Donald Trump’s upcoming journey carries strong religious overtones as well as political ones. National Public Radio broadcast a story on the trip today, reported by Tom Gjelten, and on differing views regarding actual and potential disagreements regarding the role of religion in that trip:
Donald Trump’s first overseas trip as president begins Friday with a pilgrimage of sorts. With stops in Saudi Arabia, Israel and the Vatican, Trump will be visiting the centers of Islam, Judaism and Christianity, the three major monotheistic religions.
But he’s wading into deep waters with potential for missteps and disagreement. He’ll meet with Muslim leaders despite declaring that “Islam hates us” during the campaign; he’ll meet with Pope Francis, who advocates for countries to be welcoming to refugees.
“His message is going to be about unity,” said U.N. Ambassador Nikki Haley.
Responses to the trip’s message and intent include:
“The way we’ve engaged the world has been strictly in material terms,” said Robert Nicholson, founder of the Philos Project, which promotes greater religious engagement in the Middle East. “We think people do things only because of economics or because of some sort of political grievance, but in actuality religion drives huge numbers of people on this planet.”…
“You’re wading into deep waters here,” said Nicholson. “There are definitely ways Trump can make missteps, either in relating with people from these communities in his private conversations or making public mistakes in terms of what he says.”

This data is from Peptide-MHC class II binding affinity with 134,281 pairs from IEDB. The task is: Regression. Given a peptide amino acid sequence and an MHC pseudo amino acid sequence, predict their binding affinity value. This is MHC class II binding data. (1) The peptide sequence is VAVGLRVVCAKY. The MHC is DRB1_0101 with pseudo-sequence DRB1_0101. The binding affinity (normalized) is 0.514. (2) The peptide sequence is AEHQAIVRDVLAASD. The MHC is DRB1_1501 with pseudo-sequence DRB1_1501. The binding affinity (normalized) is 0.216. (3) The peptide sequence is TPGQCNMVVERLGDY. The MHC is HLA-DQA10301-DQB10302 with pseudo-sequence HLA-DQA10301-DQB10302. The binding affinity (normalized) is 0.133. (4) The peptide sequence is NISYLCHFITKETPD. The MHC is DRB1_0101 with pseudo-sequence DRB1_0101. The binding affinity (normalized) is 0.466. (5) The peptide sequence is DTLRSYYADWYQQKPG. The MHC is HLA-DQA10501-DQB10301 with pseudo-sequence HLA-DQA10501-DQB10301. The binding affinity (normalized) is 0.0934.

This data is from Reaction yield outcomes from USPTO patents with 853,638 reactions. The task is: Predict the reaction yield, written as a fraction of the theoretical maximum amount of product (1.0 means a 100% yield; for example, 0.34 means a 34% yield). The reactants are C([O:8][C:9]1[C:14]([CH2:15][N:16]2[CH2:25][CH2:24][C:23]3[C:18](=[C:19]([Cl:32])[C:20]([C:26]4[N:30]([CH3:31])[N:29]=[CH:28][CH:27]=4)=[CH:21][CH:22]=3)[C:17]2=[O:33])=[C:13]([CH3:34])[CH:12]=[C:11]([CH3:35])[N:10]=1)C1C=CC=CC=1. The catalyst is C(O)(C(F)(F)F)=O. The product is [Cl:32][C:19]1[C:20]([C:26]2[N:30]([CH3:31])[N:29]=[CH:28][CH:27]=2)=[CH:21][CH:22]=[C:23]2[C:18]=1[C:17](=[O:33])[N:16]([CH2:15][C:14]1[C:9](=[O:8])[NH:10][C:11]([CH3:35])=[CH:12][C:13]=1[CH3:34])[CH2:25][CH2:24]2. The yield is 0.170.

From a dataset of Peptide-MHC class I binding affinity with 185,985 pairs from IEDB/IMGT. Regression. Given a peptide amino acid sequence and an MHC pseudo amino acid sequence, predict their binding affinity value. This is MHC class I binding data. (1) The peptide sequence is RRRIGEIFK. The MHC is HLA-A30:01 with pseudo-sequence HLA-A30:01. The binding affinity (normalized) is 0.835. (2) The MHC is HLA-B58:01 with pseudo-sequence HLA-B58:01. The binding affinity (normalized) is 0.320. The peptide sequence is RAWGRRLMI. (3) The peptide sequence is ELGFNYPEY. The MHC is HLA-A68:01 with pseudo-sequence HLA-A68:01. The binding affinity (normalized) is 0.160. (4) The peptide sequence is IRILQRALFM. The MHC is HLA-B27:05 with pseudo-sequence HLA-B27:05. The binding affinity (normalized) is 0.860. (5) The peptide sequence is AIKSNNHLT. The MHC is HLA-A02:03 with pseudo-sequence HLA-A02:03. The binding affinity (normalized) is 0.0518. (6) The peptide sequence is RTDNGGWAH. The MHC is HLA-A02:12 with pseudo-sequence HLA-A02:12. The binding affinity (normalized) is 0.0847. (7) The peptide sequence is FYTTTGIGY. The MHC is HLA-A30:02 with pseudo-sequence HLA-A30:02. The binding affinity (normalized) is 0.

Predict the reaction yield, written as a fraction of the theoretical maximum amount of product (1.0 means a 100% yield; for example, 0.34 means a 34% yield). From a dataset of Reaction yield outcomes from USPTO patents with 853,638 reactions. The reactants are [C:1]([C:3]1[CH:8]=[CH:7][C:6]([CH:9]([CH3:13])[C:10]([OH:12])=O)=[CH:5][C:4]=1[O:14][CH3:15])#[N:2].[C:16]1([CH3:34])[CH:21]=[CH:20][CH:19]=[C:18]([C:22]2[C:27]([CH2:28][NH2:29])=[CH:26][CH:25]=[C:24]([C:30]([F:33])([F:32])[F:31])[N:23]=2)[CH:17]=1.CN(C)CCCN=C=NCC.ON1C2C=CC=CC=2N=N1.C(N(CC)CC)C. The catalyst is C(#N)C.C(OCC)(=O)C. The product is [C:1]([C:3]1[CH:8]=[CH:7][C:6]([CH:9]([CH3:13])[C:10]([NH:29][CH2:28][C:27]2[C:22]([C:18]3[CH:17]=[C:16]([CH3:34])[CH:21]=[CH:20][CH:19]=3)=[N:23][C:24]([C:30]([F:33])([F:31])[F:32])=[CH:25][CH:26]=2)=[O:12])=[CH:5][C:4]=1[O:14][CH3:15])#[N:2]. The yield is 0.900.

Jonathan Sacks, “who supported a faith-based peace approach as the chief rabbi of the United Kingdom”:
“The president of the United States, through his personal standing, might be able to say, ‘Let’s make religion part of the peace process,’ ” Sacks said, “because it’s the only thing that’s been left out of it until now.”
A seminary president’s point of view:
“Just because you stand in a sacred place doesn’t mean you hear sacred truths,” said Serene Jones, president of the Union Theological Seminary in New York. “He is obviously picking and choosing [from whom] he is going to hear about these religious traditions. Clearly this is more of a political trip than one of seeking deep religious understanding.”
Gjelten points out that
Trump’s biggest challenge is likely to come in Saudi Arabia, where he is scheduled to give a speech urging Muslim leaders to promote “a peaceful vision of Islam.” Much may depend on how that speech is received, especially given his suggestion during the presidential campaign that “Islam hates us.”
“He needs to show that he respects Islam [and] that Muslims have dignity,” said Nicholson. “For a long time, much of the conversation in the U.S. has been that anything Muslim is bad. I think one of the most important things for him to do is to show that he understands that Muslims have a long and ancient and distinguished past, and that he respects it. I think one of the driving factors in the Islamic world is a feeling that they are not respected.”
Photo: Riyadh, in Saudi Arabia. Credit: By BroadArrow at the English language Wikipedia, CC BY-SA 3.0